4.2.4.A: Marshall Plan funds from the United States financed an extensive reconstruction of industry and infrastructure and stimulated an extended period of growth in Western and Central Europe, often referred to as an “economic miracle,” which increased the economic and cultural importance of consumerism.
4.2.4.B: The expansion of cradle-to-grave social welfare programs in the aftermath of World War II, accompanied by high taxes, became a contentious domestic political issue as the budgets of European nations came under pressure in the late 20th century.
4.2.5: Eastern European nations were bound by their relationships with the Soviet Union, which oscillated between repression and limited reform, until the collapse of communist governments in Eastern Europe and the fall of the Soviet Union.
4.2.5.A: Central and Eastern European nations within the Soviet bloc followed an economic model based on central planning, extensive social welfare, and specialized production among bloc members. This brought with it the restriction of individual rights and freedoms, suppression of dissent, and constraint of emigration for the various populations within the Soviet bloc.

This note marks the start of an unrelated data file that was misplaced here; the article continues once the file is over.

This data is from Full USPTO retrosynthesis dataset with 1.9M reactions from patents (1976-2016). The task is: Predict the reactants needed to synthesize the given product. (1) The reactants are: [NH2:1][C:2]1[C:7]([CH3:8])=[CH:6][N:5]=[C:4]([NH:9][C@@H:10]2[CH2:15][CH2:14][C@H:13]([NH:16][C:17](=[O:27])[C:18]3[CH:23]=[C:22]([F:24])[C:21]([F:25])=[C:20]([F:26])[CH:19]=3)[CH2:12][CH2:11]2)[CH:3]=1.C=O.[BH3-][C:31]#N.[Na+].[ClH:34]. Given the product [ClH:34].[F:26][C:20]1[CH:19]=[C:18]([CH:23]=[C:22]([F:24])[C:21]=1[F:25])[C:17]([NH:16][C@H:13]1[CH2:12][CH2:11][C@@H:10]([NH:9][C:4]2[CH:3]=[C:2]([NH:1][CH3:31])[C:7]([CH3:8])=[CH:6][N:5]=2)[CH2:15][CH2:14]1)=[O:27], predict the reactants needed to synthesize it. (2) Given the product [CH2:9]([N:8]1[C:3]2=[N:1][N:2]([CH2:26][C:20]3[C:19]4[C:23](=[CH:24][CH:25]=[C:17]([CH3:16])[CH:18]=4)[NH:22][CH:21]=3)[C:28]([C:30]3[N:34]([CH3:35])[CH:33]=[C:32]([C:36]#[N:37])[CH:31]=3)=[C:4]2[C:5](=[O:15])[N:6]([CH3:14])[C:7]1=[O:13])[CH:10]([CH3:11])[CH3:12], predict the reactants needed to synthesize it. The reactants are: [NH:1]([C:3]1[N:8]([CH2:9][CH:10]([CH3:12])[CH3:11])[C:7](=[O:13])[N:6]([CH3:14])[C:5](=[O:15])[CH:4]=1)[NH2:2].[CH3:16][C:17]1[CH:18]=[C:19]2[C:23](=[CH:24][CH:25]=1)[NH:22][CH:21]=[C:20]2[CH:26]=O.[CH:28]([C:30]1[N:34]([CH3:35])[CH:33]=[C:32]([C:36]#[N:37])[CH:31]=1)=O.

4.2.5.B: After 1956, Soviet leader Nikita Khrushchev’s de-Stalinization policies failed to meet their economic goals within the Soviet Union; combined with reactions to existing limitations on individual rights, this prompted revolts in Eastern Europe, which ended with a reimposition of Soviet rule and repressive totalitarian regimes.
4.2.5.C: Following a long period of economic stagnation, Mikhail Gorbachev’s internal reforms of perestroika and glasnost, designed to make the Soviet system more flexible, failed to stave off the collapse of the Soviet Union and the end of its hegemonic control over Eastern and Central European satellites.
4.2.5.D: The rise of new nationalisms in Central and Eastern Europe brought peaceful revolution in most countries but resulted in war and genocide in the Balkans and instability in some former Soviet republics.